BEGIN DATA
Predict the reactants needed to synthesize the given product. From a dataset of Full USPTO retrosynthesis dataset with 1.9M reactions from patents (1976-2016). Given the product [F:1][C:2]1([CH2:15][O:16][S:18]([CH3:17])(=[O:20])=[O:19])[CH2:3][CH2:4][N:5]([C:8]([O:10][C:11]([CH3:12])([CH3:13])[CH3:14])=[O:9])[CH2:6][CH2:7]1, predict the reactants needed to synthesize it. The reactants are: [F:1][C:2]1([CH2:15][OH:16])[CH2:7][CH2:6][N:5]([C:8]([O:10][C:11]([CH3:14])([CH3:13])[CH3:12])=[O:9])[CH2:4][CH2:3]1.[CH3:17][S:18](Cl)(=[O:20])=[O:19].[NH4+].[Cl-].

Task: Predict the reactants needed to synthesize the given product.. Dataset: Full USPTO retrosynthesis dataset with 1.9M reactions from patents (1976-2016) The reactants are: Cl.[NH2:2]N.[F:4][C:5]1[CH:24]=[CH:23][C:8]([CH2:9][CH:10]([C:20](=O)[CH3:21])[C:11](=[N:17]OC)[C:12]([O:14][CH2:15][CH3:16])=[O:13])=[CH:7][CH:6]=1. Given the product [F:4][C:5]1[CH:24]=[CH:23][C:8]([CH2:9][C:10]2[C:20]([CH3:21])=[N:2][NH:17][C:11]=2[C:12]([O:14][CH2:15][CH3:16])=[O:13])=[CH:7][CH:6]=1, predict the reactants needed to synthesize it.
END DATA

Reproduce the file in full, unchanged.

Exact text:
Predict the reactants needed to synthesize the given product. From a dataset of Full USPTO retrosynthesis dataset with 1.9M reactions from patents (1976-2016). Given the product [F:1][C:2]1([CH2:15][O:16][S:18]([CH3:17])(=[O:20])=[O:19])[CH2:3][CH2:4][N:5]([C:8]([O:10][C:11]([CH3:12])([CH3:13])[CH3:14])=[O:9])[CH2:6][CH2:7]1, predict the reactants needed to synthesize it. The reactants are: [F:1][C:2]1([CH2:15][OH:16])[CH2:7][CH2:6][N:5]([C:8]([O:10][C:11]([CH3:14])([CH3:13])[CH3:12])=[O:9])[CH2:4][CH2:3]1.[CH3:17][S:18](Cl)(=[O:20])=[O:19].[NH4+].[Cl-].

Task: Predict the reactants needed to synthesize the given product.. Dataset: Full USPTO retrosynthesis dataset with 1.9M reactions from patents (1976-2016) The reactants are: Cl.[NH2:2]N.[F:4][C:5]1[CH:24]=[CH:23][C:8]([CH2:9][CH:10]([C:20](=O)[CH3:21])[C:11](=[N:17]OC)[C:12]([O:14][CH2:15][CH3:16])=[O:13])=[CH:7][CH:6]=1. Given the product [F:4][C:5]1[CH:24]=[CH:23][C:8]([CH2:9][C:10]2[C:20]([CH3:21])=[N:2][NH:17][C:11]=2[C:12]([O:14][CH2:15][CH3:16])=[O:13])=[CH:7][CH:6]=1, predict the reactants needed to synthesize it.